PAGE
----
Saturday, March 26, 2011

Availability of Freeze Dried Foods

As you may know, it's difficult to purchase freeze-dried food in #10 cans these days.  The websites I've been to all have some or most of their #10 cans on backorder,  both Mountain House and Provident Pantry.  I assume the same is true of other brands.  Apparently, the demand for freeze-dried and dehydrated foods is increasing faster then the supply can respond.  Here's what Mountain House says about it.

On the one had, it's good that--apparently--so many people are preparing.  On the other hand, this makes getting your food preps in store harder.

However, all is not lost.  I've noticed that both Emergency Essentials and Disaster Necessities will backorder these items for you.  You'll just have to wait for them.  (I should note that I have no experience with Disaster Necessities.  I recently placed an order with them--for backordered items--but I haven't received it yet.  No, I'm not abandoning Emergency Essentials, I just wanted to try another supplier.)

While you're waiting for backordered freeze-dried food, you can stock up on canned goods and other products that store well, from Costco, Walmart, or whatever store is in your area.  And don't forget non-food items, such as soap, toilet paper, etc.

I also noticed that Emergency Essentials is out of, and back ordering, their 55-cal water barrels.  So it looks like people are storing water, too.  Storing water is very important, especially for people living in dry areas.  We need water even more than we need food, although water is usually easier to find.  But it must be CLEAN water.  Dirty water can kill you.  So it's a good idea to store some way to clean dirty water.

I recently joined Costco again after being away for several years.  I was happy to see that they have 12-packs of many canned goods at reasonable prices.  And big bags of rice and other staples.  Personally, I'd want to repackage rice or other staples that are in burlap bags, so they have a longer shelf life.

Many food-storage types talk about storing food (rice, beans, wheat, etc.) for up to 20 years.  But that isn't really necessary.  Ideally, you want to be storing foods that you and your family like to eat, and be regularly eating those foods from your storage.  When you buy more, you put it in the back of your current stock and use the oldest things first.  So you don't need to store something for 20 years.  If you have a year's worth of food stored, you might have things no older than a couple years, because you're constantly cycling through it.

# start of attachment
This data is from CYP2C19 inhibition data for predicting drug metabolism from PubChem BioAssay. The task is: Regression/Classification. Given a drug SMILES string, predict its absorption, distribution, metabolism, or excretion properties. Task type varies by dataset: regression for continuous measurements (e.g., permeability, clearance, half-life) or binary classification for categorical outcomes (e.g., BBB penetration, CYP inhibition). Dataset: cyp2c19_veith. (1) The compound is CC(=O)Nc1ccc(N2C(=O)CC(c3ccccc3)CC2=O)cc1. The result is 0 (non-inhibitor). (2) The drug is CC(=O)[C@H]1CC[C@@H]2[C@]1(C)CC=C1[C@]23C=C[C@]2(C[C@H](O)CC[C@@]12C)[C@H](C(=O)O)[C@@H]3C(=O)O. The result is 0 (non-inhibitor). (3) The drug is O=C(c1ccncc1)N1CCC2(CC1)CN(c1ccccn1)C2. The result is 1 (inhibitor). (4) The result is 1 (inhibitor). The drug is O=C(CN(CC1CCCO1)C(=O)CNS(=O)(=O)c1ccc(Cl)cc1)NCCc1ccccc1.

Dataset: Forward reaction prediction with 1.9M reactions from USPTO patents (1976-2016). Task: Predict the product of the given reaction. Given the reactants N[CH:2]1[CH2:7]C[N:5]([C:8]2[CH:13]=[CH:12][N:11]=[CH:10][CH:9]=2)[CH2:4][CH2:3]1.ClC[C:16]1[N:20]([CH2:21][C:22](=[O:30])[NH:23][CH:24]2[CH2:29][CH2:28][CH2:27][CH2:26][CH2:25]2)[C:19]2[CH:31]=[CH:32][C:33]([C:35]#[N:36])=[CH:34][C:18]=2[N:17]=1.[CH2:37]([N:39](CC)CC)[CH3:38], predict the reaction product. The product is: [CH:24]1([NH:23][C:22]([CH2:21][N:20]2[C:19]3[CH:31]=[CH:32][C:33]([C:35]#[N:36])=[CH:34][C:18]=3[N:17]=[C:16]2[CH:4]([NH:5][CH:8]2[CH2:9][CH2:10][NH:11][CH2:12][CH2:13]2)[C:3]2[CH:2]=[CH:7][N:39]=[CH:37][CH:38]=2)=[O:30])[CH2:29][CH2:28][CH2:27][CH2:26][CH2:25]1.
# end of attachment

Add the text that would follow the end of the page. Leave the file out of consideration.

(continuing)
Besides, who wants to store food for 20 years?  If there's no disaster, you've wasted your money.  But if you're buying and storing food you eat all the time anyway, and you're cycling through your stored food, your money is never wasted.

I would argue, though, that convenience foods stored in cardboard should be re-packaged in some way to make them both more airtight and less available to pests.  You DON'T want mice eating all your stored food.

Good luck, and happy food storing!

Creamy Soup Base Review

I've been ogling the Creamy Soup Base over at Emergency Essentials for a while now, so I finally decided to give it a try.  I am sure glad I did!  It makes wonderful cream-of-broccoli soup.  I've also used it for making creamed peas and scalloped potatoes.  I haven't tried this yet, but I'll bet you could make good mac-and-cheese by melting some cheddar cheese in it and pouring it over macaroni.

The only real down side is that the ingredients aren't the most healthful:  1060mg of sodium and 11g of saturated fat per serving.  And a serving is only 1 cup, so I usually eat 2 servings at a time (a big bowl of cream-of-broccoli soup and a chunk of homemade bread is an awesome lunch!).  This is probably not something you'd want to eat every day.  On the other hand, fats are one of the most difficult food categories to store for more than just a few months, so this could be valuable in a well-rounded food-storage plan.

I make my soup a little healthier by adding a little white bean flour (from Bob's Red Mill) to the soup mix before adding it to the boiling water.  You can, of course, make a cream soup with just the white bean flour (the recipe is on the package),  but it's lumpy--the recipe on the package tells you to put it in the blender before serving it.  And the bean-flour soup doesn't have any seasonings in it (the chicken bouillon in this soup mix has some seasonings).  So I just add some bean flour to the creamy soup mix.  You have to be careful, though.  If you add too much it makes the soup lumpy.

But soup from this mix tastes good, is versatile, and is quick and easy to prepare.  I makeit when I'm too tired to cook a "real meal".

Here's how I make my cream-of-broccoli soup:

First, I measure out 1/2 cup soup mix, and put it into a 1-cup measuring cup.  Then I add a spoonful of white bean flour.  I start 2 cups of water to boil (do not add salt--there's plenty in the soup mix).  While the water is coming to a boil, I cut up some broccoli--about 3/4 cup.

When the water comes to a boil, I whisk in the soup mix, then turn down the heat, because this likes to boil and you want it to only simmer.

The soup is supposed to simmer for 10 minutes.  About half way through that time, I add the broccoli.  I've learned that you shouldn't wait too long to add the broccoli, or it will taste raw.  Of course, you don't want to put it in too early or it might get too mushy.  I use thawed-out frozen broccoli, so it's been blanched (before it was frozen), so it's partially cooked.  If you're using fresh broccoli from the garden, it might need to cook longer.

And that's it.  After simmering for 10 minutes it's done.  Easy, peasy, Cream of Broccoli soup.

Oh, there is one thing.  The recipe on the can says to "Whisk 1/4 cup Creamy Soup Base into..."  so I was picturing the kind of whisk that you'd use for whisking eggs while baking.  But a gravy whisk works better.